Thrush vs Milk Tongue: How to Tell the Difference
- Milk tongue is common and is caused by milk residue left on your baby’s tongue.
- Oral thrush is caused by a fungal infection
- Milk tongue is only found on your baby’s tongue and wipes off easily.
- Thrush causes white patches throughout the entire mouth.
If you notice white residue or white patches in your child’s mouth, you’re probably going to be looking at one of two things. Your child may have some leftover milk on their tongue, or they may be experiencing oral thrush.
Milk residue probably doesn’t have you too worried, but the thought of something called thrush on their tongue might have you a little concerned. Both are pretty common but are caused by totally different things. Knowing the basics of what causes each and how they look different is the best way to differentiate thrush vs. milk tongue.
Why Is My Baby’s Tongue White?
If you’ve noticed your baby has a white tongue, let’s immediately start by putting your mind at ease. A white tongue in babies is pretty common and is not a sign of anything dangerous.
Your baby’s white tongue may be from something called milk tongue. Milk tongue is pretty much what it sounds like. When there is a build-up of milk on the baby’s tongue, it can turn the baby’s tongue white. Sometimes because of the anatomy or shape of the baby’s mouth, there isn’t enough friction to scrape the milk off.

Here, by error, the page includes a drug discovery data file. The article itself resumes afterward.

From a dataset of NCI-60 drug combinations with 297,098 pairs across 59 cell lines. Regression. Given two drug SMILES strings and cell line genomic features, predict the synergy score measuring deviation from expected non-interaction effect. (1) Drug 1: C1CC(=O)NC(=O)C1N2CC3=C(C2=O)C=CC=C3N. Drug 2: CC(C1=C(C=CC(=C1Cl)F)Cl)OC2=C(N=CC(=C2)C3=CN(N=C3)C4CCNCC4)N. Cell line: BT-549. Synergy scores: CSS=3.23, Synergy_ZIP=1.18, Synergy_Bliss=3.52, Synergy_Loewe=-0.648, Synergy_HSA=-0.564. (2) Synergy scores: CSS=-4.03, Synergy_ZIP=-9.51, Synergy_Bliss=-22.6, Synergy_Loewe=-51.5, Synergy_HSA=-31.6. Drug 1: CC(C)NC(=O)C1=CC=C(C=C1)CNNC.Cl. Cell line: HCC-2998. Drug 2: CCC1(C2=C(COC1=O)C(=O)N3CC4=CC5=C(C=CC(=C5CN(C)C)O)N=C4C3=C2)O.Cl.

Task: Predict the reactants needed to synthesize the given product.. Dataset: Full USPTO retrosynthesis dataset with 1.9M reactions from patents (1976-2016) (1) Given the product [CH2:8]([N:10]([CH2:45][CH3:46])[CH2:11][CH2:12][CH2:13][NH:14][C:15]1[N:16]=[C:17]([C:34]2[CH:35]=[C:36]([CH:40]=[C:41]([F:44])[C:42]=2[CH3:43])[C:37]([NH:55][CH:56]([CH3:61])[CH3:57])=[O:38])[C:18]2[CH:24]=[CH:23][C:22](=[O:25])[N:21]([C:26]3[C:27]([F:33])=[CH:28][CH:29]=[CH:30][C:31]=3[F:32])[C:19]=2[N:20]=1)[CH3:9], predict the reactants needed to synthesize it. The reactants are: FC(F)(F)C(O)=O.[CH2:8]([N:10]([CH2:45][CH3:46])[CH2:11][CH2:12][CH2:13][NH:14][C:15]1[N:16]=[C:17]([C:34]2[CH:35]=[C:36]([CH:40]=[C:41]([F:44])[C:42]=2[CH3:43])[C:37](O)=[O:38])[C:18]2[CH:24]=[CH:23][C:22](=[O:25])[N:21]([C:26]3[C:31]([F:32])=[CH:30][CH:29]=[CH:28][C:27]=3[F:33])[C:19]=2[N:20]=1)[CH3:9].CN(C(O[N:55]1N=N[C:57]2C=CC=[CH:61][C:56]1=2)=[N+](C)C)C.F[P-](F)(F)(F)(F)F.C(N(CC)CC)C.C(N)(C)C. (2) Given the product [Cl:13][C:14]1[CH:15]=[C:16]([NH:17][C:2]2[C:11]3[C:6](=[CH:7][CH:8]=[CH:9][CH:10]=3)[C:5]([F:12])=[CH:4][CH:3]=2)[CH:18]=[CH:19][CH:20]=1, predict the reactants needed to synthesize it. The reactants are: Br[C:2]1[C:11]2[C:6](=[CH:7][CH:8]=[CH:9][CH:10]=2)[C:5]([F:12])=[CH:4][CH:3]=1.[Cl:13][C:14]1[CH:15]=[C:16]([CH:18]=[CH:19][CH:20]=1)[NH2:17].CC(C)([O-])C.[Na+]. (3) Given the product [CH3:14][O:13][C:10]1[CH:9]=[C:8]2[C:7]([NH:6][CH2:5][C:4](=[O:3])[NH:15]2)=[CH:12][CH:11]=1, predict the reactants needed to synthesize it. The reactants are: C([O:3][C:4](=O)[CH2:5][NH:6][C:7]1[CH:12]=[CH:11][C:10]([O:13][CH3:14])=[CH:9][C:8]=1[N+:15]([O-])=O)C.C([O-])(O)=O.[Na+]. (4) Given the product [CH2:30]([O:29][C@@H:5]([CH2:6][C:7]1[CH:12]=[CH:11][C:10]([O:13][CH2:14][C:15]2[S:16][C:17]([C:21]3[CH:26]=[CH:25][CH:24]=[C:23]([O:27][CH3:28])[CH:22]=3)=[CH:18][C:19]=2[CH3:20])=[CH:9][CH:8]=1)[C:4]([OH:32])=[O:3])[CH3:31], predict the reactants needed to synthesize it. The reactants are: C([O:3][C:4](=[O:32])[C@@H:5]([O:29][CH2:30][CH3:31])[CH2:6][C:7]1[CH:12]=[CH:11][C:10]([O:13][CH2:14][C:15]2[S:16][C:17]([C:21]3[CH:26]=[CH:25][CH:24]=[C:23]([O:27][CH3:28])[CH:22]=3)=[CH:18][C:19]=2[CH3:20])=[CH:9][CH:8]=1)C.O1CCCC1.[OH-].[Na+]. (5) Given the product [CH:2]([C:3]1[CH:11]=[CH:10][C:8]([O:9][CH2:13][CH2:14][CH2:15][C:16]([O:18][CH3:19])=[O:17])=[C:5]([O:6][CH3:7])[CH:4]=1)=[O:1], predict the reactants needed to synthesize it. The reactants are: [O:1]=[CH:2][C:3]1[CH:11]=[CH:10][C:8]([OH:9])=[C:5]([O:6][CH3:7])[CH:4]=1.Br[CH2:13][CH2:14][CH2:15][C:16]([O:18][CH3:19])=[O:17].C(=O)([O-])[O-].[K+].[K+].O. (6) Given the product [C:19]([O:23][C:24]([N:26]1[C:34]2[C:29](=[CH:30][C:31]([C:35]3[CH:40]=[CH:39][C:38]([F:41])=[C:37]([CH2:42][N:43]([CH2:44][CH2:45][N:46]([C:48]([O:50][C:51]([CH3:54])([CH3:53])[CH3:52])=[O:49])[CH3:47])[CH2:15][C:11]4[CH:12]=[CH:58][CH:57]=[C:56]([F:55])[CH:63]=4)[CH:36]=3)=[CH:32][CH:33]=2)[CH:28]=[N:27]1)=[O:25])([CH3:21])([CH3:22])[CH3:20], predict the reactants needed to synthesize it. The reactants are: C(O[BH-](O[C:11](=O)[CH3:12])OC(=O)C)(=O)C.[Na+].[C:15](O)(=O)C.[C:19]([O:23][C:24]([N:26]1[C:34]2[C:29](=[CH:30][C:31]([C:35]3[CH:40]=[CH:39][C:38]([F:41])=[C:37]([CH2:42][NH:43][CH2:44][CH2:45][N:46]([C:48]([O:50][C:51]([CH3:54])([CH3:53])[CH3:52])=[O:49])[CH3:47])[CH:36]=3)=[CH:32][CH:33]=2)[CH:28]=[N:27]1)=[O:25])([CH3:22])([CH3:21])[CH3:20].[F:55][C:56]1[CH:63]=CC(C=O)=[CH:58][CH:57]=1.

However, a white tongue may also be a case of oral thrush. This is an actual medical condition, but it’s not dangerous. Thrush can be easily managed by working with your child’s doctor.
Thrush vs Milk Tongue in Babies: What You Need To Know
The most common reason for a baby to have a white tongue before they’ve started solid foods is because of milk residue. A newborn baby’s main source of nutrition is milk or formula, so it’s not at all surprising to see some milk residue hanging out on the baby’s tongue.
When babies are very young, they don’t produce as much saliva as older babies. That means less saliva to “wash” off that tongue after the baby is done eating. There’s a good chance that the white stuff you’re seeing is just a milk coating from their last feed.
Milk that hangs around on the baby’s tongue may also be related to conditions that make it hard for milk to get scraped off after eating. You may see milk tongue if your baby has tongue tie or a palate that sits high in their mouth.
Underneath most people’s tongues is a tiny piece of tissue called the frenulum. This tiny piece of tissue connects the tongue to the bottom of the baby’s mouth. Tongue tie happens when the frenulum is too short. If this happens, the tongue can’t move far enough to touch the top of the child’s mouth. After feeding, the milk can’t be scraped off through normal motion. Tongue tie can be fixed with a simple surgical procedure you can discuss with your child’s pediatrician.
Your baby may have a high hard palate for a number of reasons. The result again presents a scenario where the tongue can’t easily reach the top of the baby’s mouth and scrape the milk off after feeding.